Companies and others can earn an early way out of actions taken against them through consent orders by the federal consumer financial protection agency under a new policy announced Monday.
In a release, the Consumer Financial Protection Bureau (CFPB) said its new policy on early termination of administrative consent order outlines the process for entities subject to a consent order with the agency and the “standards that the bureau intends to use when evaluating applications.”
“In order for a Consent Order to be terminated early, an entity should demonstrate that it meets certain threshold eligibility criteria, has fully complied with the terms of the Consent Order, and has a satisfactory compliance management system in applicable areas,” the agency stated. “These conditions are designed to minimize the risk of new violations of law by the company and to protect consumers.”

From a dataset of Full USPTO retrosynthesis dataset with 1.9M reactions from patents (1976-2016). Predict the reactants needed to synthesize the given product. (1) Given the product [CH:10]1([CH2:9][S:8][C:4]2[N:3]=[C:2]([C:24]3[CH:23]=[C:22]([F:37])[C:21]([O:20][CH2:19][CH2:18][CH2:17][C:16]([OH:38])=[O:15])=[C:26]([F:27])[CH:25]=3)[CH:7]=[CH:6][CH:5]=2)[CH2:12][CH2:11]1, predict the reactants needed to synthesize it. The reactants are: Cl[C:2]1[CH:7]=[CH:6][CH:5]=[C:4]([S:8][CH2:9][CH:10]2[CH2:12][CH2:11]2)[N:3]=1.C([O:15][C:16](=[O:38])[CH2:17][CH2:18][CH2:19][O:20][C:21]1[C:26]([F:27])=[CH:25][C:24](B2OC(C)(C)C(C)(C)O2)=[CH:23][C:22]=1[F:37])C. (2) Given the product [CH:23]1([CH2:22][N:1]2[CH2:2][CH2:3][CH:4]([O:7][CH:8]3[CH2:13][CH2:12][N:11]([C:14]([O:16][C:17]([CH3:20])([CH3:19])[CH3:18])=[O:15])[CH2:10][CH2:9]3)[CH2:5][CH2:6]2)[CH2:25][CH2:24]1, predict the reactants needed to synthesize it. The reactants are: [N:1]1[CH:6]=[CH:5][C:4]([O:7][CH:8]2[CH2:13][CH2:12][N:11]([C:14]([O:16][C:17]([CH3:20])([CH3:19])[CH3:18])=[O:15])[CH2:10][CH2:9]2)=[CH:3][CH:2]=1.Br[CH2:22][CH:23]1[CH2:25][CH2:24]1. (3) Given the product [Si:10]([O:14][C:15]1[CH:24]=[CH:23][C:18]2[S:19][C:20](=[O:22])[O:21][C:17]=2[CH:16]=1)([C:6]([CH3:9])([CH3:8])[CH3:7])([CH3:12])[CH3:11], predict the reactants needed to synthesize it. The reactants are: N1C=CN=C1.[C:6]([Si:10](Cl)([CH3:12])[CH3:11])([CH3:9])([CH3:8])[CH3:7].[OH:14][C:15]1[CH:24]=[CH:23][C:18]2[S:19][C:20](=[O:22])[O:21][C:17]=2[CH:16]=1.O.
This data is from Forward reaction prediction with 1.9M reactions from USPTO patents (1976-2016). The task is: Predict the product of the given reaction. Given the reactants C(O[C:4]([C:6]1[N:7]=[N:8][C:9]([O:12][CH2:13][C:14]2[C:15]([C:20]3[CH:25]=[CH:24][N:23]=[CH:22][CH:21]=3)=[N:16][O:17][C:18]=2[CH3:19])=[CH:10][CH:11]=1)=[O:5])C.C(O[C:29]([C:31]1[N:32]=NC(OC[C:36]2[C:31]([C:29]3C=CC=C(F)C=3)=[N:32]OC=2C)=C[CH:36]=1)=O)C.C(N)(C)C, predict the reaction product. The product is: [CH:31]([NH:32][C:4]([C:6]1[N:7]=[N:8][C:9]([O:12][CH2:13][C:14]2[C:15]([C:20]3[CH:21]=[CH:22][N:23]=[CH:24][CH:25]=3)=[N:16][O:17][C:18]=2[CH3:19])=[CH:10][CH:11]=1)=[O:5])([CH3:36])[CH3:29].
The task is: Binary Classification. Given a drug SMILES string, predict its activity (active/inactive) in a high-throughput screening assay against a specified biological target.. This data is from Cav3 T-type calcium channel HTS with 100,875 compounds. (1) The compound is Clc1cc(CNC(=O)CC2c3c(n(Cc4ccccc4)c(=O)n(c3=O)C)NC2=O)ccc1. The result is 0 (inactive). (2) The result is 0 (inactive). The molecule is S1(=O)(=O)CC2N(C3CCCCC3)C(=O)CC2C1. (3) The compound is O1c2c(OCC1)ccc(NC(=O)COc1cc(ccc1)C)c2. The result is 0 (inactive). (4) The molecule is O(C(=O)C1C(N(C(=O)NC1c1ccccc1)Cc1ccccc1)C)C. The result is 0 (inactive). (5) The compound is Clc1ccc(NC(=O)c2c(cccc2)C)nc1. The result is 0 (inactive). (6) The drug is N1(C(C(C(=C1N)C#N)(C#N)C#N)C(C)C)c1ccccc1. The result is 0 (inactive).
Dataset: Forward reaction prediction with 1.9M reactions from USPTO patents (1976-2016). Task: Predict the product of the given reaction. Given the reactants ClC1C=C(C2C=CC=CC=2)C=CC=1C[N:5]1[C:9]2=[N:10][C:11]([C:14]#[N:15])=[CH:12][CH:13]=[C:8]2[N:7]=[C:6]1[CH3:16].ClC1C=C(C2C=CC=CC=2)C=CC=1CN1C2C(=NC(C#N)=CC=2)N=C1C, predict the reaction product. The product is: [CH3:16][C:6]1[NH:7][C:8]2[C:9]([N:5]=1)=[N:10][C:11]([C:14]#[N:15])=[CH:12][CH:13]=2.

The bureau said an application for early termination should be submitted to the agency point of contact named in the consent order. “In general, an application should demonstrate that the entity has satisfied all of the conditions for granting early termination described in the policy statement,” the agency stated. “Bureau staff will review applications and make recommendations to the Director about whether to terminate a Consent Order. Under the policy, the sole authority to terminate a Consent Order remains with the Bureau’s Director and the termination decision is at their discretion.”